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Government ready to sack doctors, Uhuru Kenyatta says

Wednesday March 8 2017

President Uhuru Kenyatta at State House in Nairobi on March 8, 2017. PHOTO | EVANS HABIL | NATION MEDIA GROUP

President Uhuru Kenyatta at State House in Nairobi on March 8, 2017. PHOTO | EVANS HABIL | NATION MEDIA GROUP 

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President Uhuru Kenyatta on Wednesday said the government was ready to sack doctors who refuse to go back to work and that he was not going to sit and watch Kenyans suffer due to lack of medical services.

Speaking in Lodwar, Turkana on Wednesday, the President said doctors should not continue with their strike, now in its fourth month, and that they should avoid being in conflict with the government. He said he would only reopen negotiations once the doctors are back at work.

“If you don’t go to work you will go home and we will employ other doctors. Kenyans will not continue suffering because you are on strike. Rudi kazi tuongee pesa (go back to work then we will discuss your salary increment),” he warned.

On Tuesday, the President, while attending the fourth Annual Devolution Conference in Naivasha, had accused the doctors of blackmail in seeking for better terms.

The President, who was accompanied by his deputy William Ruto, also warned the opposition leaders against talking ill about his government and spreading propaganda. He said it was wrong for the Opposition to accuse him of only being interested in oil in Turkana and not developing the region.


“If you have a meeting with other visitors in the county, don’t think that I don’t get the information,” he said of the Opposition’s visits to the region.

During a recent visit to the county, Opposition leader Raila Odinga accused the Jubilee administration of failing to develop the county saying it was only interested in the oil discovered in the region.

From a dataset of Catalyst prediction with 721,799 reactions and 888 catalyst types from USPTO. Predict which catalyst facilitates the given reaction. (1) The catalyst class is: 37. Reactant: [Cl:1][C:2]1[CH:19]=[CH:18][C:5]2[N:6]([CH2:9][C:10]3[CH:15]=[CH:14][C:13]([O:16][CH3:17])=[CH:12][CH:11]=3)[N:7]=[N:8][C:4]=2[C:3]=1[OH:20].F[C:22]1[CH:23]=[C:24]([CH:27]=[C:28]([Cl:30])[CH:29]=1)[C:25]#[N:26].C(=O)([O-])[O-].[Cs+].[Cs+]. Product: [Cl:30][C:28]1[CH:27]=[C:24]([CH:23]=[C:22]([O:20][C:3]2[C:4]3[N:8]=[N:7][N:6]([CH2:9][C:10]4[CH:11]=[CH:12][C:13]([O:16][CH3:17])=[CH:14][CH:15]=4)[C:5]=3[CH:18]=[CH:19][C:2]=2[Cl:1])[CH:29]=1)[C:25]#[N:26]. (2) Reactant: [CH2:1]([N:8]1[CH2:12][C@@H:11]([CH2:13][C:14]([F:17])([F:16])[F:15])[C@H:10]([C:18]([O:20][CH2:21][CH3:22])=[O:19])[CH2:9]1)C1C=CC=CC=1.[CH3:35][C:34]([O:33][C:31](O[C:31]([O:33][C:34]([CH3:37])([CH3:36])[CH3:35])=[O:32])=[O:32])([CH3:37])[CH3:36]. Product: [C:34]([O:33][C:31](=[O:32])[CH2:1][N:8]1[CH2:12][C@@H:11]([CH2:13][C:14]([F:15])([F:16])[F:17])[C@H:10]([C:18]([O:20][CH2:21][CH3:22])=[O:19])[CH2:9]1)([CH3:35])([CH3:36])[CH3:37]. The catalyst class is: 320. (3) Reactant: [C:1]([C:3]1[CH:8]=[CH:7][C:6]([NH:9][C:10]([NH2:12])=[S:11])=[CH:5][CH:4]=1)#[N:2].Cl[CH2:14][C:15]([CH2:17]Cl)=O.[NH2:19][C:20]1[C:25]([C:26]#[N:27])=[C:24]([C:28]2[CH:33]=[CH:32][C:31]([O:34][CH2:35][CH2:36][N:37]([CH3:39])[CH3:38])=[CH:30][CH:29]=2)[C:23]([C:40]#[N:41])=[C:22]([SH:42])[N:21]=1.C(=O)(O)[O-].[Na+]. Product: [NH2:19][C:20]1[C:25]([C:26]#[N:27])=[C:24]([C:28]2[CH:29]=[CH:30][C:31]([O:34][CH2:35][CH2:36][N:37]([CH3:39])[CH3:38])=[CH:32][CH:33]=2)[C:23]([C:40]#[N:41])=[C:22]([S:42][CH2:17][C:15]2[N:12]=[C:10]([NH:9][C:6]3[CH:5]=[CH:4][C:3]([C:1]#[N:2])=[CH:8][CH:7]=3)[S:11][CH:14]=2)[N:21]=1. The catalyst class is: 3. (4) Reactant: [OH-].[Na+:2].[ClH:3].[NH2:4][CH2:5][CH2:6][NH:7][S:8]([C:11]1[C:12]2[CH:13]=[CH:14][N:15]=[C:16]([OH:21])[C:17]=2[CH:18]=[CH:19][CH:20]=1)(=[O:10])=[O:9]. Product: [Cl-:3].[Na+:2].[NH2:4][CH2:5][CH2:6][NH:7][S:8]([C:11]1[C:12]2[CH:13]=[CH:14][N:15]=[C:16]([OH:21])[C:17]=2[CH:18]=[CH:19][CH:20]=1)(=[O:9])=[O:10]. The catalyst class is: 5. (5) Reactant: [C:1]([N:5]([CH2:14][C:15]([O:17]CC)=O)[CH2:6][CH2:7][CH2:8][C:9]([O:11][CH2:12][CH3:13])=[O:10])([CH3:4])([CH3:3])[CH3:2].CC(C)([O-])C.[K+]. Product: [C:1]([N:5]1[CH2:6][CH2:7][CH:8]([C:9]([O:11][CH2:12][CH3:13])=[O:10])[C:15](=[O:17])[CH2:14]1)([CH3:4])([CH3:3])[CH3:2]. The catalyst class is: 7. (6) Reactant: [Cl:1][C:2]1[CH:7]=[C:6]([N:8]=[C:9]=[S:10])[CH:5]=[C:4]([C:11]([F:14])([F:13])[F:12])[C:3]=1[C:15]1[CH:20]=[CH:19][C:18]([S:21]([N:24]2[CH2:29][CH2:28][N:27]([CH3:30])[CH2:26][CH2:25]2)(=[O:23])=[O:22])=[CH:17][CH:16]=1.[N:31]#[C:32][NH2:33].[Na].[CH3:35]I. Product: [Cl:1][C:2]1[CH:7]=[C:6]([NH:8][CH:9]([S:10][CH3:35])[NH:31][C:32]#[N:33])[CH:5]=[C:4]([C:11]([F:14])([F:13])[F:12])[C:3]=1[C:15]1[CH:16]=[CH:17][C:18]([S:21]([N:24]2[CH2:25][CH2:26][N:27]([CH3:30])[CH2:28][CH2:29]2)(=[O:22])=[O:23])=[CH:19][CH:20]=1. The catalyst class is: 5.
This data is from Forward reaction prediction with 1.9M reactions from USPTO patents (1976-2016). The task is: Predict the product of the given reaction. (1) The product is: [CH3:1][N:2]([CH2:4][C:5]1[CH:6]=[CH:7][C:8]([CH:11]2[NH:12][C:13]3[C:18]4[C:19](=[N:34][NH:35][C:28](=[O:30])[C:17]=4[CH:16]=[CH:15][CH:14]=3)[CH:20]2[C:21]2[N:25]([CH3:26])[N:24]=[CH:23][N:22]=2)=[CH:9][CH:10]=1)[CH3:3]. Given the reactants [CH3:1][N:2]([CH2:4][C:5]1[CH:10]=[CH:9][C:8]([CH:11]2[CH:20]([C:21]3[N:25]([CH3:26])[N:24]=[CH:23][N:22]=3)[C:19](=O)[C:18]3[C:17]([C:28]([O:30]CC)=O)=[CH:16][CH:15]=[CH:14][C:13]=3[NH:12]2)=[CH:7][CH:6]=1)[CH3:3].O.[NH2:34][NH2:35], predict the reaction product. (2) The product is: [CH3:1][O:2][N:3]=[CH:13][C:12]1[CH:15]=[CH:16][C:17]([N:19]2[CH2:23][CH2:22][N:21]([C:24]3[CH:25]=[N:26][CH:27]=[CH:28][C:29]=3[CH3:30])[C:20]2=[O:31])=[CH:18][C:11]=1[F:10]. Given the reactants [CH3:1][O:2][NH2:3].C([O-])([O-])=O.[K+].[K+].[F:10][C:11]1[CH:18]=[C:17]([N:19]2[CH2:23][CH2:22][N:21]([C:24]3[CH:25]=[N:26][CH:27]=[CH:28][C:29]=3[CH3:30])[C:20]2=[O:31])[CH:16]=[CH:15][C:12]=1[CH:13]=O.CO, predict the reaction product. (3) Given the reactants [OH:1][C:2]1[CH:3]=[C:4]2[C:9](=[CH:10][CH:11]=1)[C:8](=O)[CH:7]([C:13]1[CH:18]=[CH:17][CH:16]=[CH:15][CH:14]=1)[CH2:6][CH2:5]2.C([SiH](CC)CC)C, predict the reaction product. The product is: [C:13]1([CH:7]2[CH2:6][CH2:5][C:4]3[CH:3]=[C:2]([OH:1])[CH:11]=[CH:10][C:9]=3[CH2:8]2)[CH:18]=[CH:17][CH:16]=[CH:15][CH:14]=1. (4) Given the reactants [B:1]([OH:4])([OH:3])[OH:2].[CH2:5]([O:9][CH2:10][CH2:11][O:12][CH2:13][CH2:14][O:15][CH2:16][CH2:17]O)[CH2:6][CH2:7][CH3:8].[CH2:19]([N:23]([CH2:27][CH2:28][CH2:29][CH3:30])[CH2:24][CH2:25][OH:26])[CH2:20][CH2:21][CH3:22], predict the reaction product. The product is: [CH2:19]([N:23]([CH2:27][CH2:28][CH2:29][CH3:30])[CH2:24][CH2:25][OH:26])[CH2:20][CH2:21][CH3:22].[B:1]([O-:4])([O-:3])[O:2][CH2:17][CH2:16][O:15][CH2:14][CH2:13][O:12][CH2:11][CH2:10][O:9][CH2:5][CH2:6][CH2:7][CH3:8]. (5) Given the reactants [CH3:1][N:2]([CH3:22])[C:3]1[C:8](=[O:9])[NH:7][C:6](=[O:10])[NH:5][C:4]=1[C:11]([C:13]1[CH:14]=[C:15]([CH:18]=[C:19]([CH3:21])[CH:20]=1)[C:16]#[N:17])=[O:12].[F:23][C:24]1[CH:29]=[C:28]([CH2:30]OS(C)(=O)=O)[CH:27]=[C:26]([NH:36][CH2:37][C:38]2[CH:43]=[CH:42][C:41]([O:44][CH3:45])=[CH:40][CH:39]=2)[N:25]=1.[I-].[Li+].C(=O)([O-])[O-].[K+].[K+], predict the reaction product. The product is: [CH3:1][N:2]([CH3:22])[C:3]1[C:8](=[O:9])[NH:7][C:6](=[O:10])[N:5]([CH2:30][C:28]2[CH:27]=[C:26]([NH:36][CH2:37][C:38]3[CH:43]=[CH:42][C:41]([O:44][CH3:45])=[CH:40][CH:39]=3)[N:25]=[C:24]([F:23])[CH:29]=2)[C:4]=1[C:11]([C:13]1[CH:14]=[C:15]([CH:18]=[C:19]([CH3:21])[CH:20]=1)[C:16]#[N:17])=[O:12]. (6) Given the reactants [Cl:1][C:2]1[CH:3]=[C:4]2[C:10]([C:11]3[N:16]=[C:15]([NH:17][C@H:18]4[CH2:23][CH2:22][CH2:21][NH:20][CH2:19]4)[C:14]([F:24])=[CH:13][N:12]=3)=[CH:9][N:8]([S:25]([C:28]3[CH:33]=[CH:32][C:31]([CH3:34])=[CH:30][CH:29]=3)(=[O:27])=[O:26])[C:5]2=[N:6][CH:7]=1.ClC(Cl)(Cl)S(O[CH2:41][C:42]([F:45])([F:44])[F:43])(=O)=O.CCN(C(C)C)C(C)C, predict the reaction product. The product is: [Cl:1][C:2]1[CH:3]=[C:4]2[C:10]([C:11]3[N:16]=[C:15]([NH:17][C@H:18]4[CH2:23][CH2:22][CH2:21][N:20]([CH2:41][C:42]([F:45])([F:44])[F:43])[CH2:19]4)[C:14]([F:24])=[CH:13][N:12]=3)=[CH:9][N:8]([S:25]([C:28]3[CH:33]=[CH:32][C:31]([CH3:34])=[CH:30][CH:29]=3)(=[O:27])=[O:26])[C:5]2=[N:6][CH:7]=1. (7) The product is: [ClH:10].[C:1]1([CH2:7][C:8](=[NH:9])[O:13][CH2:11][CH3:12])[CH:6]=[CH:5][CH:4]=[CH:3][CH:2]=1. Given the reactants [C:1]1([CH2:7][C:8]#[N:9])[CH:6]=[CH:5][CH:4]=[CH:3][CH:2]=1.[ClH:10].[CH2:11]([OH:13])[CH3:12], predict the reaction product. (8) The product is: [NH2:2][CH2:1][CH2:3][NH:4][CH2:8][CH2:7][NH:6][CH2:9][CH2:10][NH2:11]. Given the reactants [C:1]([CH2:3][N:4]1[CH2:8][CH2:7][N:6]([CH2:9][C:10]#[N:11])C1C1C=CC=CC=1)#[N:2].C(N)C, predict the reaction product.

The President said he refused to sign the Bill on revenue share from minerals such as oil because he wanted it to be improved.

He urged Turkana residents and leaders to stop listening to propaganda from “people who are not interested in bringing development to the area”.

President Kenyatta reiterated that his main interest was not just to lead for the sake of it but to transform the lives of the people for the better.

“Those thinking that I am the kind to be threatened should rethink that. A vote is a vote and I will come back to Turkana to seek votes just like any other Kenyan,” said the President.

President Kenyatta asked leaders to respect each other, unite Kenyans and not to allow elections to divide them. The President was in the county to launch a drought mitigation plan to cushion herders from massive losses following the prolonged dry spell.


The plans included the Livestock Offtake Programme being implemented by Kenya Meat Commission and the Livestock Slaughter Destocking, which was launched by the National Drought Management Authority, the European Union and the Kenya Defence Forces. The Kenya Livestock Insurance Programme, which is aimed at protecting pastoralists from adverse effects of drought, was also unveiled.

Mr Ruto said Turkana will be part of the government after the next elections and urged Governor Josephat Nanok to join Senator John Munyes in moving the community to the Jubilee Party in order to form the next administration.

The Deputy President said the Livestock Insurance Programme is the first of its kind in Kenya and 2,500 families in Turkana were beneficiaries.

Also present at the launch were Mr Nanok, deputy governor Peter Lokoel, Senate Speaker Ekwe Ethuro, Mr Munyes and MPs John Lodepe (Turkana Central), James Lomenen (Turkana South), Protus Akuja (Loima), Nicholas Ngikor (Turkana East) and Christopher Nakuleu (Turkana North).

The senator said the county had lost many animals as a result of the worsening drought.